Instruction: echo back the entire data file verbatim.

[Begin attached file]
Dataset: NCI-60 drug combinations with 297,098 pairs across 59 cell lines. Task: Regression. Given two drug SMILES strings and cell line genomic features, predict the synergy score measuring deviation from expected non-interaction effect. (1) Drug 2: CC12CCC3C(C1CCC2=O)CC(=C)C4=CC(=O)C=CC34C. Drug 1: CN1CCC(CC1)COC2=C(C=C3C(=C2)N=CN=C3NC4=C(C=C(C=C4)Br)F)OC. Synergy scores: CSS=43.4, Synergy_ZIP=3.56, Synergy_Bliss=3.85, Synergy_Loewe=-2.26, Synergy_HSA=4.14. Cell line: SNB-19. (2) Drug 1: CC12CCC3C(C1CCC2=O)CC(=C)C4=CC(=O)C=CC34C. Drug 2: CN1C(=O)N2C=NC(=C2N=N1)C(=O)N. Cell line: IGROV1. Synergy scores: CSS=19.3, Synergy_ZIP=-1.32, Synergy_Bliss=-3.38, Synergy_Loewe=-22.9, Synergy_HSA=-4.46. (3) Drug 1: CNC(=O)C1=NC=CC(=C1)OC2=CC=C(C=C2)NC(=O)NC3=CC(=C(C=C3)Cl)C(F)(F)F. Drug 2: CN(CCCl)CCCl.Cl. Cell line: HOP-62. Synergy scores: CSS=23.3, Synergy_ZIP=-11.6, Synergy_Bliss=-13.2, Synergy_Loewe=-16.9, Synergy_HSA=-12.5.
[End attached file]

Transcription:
Dataset: NCI-60 drug combinations with 297,098 pairs across 59 cell lines. Task: Regression. Given two drug SMILES strings and cell line genomic features, predict the synergy score measuring deviation from expected non-interaction effect. (1) Drug 2: CC12CCC3C(C1CCC2=O)CC(=C)C4=CC(=O)C=CC34C. Drug 1: CN1CCC(CC1)COC2=C(C=C3C(=C2)N=CN=C3NC4=C(C=C(C=C4)Br)F)OC. Synergy scores: CSS=43.4, Synergy_ZIP=3.56, Synergy_Bliss=3.85, Synergy_Loewe=-2.26, Synergy_HSA=4.14. Cell line: SNB-19. (2) Drug 1: CC12CCC3C(C1CCC2=O)CC(=C)C4=CC(=O)C=CC34C. Drug 2: CN1C(=O)N2C=NC(=C2N=N1)C(=O)N. Cell line: IGROV1. Synergy scores: CSS=19.3, Synergy_ZIP=-1.32, Synergy_Bliss=-3.38, Synergy_Loewe=-22.9, Synergy_HSA=-4.46. (3) Drug 1: CNC(=O)C1=NC=CC(=C1)OC2=CC=C(C=C2)NC(=O)NC3=CC(=C(C=C3)Cl)C(F)(F)F. Drug 2: CN(CCCl)CCCl.Cl. Cell line: HOP-62. Synergy scores: CSS=23.3, Synergy_ZIP=-11.6, Synergy_Bliss=-13.2, Synergy_Loewe=-16.9, Synergy_HSA=-12.5.